A renowned Christian professor and author who crafts his message around his struggle with his identity as a celibate gay man living with HIV told Olivet Nazarene University’s student body Wednesday to forget their sexual and cultural identities.
“My identity should never be defined solely by my sexuality,” Christopher Yuan told the audience of university faculty, staff and students. “My identity should not be defined only by my passions or desires or feelings.”
Yuan was speaking at a chapel service at the Christian school, which is located about 50 miles south of Chicago, Illinois and affiliated with the Church of the Nazarene denomination.
“My identity is not ‘gay,’ ‘homosexual’ or — get this — even ‘heterosexual’ for that matter,” he continued. “But my identity, as a child of the living God, must be in Jesus Christ alone.”
Yuan is an educator at Moody Bible Institute, an international speaking minister and the co-author of the book “Out of Far Country: A Gay Son’s Journey to God, A Broken Mother’s Search for Hope,” and he centers his message around his “redemption story.”
As a former promiscuous gay man and drug dealer who served a prison sentence and now suffers from HIV, Yuan now travels the world sharing the story of how he “turned his nightmare into an exciting and inspiring story of redemption, grace and transformation,” according to his biography.
Although Yuan currently makes a living publicly testifying about how he has been freed from his former sexual identity, he made it clear that identity should not be found in sexuality, or any cultural stipulation.
This paradox resonated well with the audience at the private Christian institution as students live-tweeted their thoughts throughout his message using a popular university hashtag #onuchapel.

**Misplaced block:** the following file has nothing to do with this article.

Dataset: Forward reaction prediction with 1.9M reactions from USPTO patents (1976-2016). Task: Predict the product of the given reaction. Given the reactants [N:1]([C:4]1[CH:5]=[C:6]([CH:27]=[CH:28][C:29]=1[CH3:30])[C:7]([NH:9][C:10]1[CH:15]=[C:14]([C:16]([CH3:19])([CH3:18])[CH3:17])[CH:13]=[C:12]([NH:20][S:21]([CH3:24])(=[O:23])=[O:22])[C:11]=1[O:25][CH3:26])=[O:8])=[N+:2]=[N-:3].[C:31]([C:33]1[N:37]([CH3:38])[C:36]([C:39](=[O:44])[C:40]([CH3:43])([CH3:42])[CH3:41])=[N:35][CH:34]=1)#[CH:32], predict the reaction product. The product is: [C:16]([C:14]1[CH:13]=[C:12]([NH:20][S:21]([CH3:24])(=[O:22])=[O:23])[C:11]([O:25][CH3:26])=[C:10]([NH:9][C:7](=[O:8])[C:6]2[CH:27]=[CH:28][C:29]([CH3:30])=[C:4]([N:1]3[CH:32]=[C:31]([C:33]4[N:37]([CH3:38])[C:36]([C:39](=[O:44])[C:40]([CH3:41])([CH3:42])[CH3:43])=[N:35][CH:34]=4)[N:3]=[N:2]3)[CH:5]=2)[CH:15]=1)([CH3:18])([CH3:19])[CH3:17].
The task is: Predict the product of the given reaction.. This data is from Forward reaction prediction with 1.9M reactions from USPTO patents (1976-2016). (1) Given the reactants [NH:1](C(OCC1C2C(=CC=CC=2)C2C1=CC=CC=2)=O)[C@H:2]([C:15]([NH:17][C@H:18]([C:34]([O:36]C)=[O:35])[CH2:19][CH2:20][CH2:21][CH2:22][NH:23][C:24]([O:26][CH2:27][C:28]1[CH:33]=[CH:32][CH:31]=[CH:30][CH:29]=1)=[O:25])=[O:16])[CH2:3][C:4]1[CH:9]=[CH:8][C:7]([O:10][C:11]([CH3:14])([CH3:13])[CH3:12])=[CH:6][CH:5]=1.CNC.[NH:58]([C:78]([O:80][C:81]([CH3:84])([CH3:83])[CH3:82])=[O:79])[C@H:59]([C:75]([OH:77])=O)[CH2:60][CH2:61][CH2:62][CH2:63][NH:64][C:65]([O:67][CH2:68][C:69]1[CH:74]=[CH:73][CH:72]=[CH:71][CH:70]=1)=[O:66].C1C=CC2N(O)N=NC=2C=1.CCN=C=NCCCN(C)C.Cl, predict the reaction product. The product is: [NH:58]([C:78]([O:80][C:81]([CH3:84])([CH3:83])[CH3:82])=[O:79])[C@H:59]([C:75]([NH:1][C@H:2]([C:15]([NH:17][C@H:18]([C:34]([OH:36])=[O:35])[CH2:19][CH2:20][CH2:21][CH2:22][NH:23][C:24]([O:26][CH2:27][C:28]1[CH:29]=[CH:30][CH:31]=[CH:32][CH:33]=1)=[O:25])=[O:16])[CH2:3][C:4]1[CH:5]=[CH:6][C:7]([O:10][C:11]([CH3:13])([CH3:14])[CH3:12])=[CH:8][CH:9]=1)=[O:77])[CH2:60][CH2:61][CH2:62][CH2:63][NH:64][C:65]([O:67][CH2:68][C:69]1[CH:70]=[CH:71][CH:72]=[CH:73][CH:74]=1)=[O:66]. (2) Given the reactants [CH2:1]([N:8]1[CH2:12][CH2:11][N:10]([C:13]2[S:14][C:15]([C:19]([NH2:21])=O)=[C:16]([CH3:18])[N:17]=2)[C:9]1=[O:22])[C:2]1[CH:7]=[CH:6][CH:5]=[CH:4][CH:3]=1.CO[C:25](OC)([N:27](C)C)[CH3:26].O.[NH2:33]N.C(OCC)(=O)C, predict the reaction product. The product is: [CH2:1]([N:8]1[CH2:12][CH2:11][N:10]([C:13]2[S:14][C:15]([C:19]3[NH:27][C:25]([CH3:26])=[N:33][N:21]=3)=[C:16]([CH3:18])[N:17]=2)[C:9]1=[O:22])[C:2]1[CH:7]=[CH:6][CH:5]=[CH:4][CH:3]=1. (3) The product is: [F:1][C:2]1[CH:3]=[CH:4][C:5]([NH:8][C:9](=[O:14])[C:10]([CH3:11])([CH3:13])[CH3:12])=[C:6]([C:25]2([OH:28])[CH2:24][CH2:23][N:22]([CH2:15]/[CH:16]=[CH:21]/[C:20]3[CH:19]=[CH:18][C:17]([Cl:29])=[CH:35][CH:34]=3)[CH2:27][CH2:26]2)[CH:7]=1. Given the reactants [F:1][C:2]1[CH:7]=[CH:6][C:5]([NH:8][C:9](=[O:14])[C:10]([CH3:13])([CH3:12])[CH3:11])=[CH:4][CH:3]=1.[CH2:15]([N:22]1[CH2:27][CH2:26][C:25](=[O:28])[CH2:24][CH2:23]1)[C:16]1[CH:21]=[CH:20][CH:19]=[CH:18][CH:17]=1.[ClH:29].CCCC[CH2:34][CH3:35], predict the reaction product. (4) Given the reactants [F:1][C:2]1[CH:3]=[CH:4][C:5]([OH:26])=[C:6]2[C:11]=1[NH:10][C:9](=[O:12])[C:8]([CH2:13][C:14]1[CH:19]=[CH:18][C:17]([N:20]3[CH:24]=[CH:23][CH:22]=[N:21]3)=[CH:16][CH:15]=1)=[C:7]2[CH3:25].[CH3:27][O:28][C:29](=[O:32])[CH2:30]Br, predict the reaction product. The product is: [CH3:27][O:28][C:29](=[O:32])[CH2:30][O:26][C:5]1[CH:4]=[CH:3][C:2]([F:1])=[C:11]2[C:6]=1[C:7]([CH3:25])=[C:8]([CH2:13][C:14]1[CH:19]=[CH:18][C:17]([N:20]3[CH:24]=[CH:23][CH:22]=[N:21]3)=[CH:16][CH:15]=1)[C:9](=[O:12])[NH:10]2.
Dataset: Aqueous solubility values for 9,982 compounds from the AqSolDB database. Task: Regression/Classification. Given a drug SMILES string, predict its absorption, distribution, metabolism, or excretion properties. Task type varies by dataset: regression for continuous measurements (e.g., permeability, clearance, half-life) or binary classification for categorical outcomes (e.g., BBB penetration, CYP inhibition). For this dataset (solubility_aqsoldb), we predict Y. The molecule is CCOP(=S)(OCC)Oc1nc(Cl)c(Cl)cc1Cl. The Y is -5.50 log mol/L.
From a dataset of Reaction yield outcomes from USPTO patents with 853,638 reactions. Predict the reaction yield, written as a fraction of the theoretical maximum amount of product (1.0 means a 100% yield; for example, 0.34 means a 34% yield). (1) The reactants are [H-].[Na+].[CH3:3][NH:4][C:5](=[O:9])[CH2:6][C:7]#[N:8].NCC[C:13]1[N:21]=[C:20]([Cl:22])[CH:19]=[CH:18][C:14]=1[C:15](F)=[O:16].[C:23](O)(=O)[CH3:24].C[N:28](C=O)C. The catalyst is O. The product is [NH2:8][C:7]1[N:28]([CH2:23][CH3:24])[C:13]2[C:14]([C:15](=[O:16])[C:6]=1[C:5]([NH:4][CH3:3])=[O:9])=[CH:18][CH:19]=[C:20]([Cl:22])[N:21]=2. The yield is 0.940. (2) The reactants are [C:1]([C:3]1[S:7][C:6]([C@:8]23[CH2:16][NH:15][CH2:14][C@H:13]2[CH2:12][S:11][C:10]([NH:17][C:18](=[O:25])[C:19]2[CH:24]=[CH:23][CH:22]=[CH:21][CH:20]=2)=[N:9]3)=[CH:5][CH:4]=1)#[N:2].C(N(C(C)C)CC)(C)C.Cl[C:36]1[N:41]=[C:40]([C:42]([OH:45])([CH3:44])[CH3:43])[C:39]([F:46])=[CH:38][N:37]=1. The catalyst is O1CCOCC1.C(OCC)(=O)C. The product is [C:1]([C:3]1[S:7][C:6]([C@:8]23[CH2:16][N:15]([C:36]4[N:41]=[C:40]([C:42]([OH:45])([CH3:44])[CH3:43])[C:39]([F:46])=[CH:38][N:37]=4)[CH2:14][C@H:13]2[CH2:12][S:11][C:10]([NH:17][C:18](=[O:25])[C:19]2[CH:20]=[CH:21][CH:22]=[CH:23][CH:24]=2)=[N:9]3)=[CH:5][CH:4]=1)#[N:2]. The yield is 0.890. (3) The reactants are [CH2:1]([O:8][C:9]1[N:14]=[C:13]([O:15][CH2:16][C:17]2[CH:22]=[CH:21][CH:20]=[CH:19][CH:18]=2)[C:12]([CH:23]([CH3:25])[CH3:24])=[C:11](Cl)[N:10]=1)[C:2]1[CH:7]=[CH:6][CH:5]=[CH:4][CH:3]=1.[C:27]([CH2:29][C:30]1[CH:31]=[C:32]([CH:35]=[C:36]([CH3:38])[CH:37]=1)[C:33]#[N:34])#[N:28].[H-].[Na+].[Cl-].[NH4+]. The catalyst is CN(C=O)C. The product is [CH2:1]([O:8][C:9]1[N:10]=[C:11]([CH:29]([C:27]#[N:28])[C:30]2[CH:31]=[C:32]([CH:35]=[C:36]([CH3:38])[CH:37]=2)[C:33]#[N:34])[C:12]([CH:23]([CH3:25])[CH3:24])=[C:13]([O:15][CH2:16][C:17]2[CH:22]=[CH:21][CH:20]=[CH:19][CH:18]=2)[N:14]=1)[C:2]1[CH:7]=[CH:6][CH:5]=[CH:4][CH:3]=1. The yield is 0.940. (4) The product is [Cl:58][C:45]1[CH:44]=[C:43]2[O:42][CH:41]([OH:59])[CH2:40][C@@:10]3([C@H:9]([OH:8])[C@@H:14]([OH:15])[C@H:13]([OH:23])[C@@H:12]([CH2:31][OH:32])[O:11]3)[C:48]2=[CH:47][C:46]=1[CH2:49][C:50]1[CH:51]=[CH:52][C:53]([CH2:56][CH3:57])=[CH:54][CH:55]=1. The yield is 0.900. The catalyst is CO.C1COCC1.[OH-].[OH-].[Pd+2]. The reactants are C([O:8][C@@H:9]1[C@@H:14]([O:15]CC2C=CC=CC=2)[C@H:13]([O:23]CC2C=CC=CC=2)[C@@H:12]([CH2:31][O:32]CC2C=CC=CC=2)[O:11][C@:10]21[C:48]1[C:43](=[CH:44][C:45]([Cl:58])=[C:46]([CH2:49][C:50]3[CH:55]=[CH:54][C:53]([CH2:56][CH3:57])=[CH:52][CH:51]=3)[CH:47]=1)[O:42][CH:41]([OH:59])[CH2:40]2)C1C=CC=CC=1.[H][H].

“Amen!!! Your identity is not in your sexuality. (Hetero or homo sexual) it’s in Christ! #onuchapel,” Molly Shirosky tweeted.
“I think Phil Robertson from Duck Dynasty would be pleased with this sermon #onuchapel,” another Olivet student, Lucas Fritch tweeted.
“Definitely came into this chapel with negative presuppositions… But praise The Lord I didn’t skip #onuchapel,” Jake Hileman wrote.
Some students were skeptical of the topic being discussed on campus.
“The sad part is, gays will be discussed around campus for months just b/c #onuchapel,” Evan Sherar wrote.
“God said, ‘Be holy for I am holy,’ and what he’s telling me is, ‘Don’t focus on your sexuality, your passions, your desires, your temptations, but focus on living a life of holiness and living a life of purity.’ Because change is not the absence of struggles… but change is the freedom to choose holiness in the midst of our struggles,” Yuan said.
Yuan delivered a similar message at Yale University in 2011 and garnered a very different response from an audience of self-identified LGBTQ allies and Christian students. Yale student Hannah Zeavin, a writer for Broad Recognition, a feminist magazine at Yale, challenged the way Yuan discussed identity during his talk.
“Though Yuan does not like labels, stereotypes, or generalizations, and stated, ‘I am Christopher Yuan, I am unique,’ he applied labels to everyone else. He told the audience he ‘has Gay friends,'” Zeavin wrote. “Yuan did not provide concrete answers about sexuality and religion — but instead stated that queer sex was not holy. Though attendees saw photographs of Yuan as a baby, as a student, in gay clubs, in a mug shot, and heard him testify to the love of God and his own personal redemption, I am left with many more questions than I entered with.”
Olivet senior Rebecca Wilkinson said the response to Yuan’s message probably differed based on the views of the audience.
“I think Olivet students were responsive to his message because it aligned with their preexisting world views,” Wilkinson said.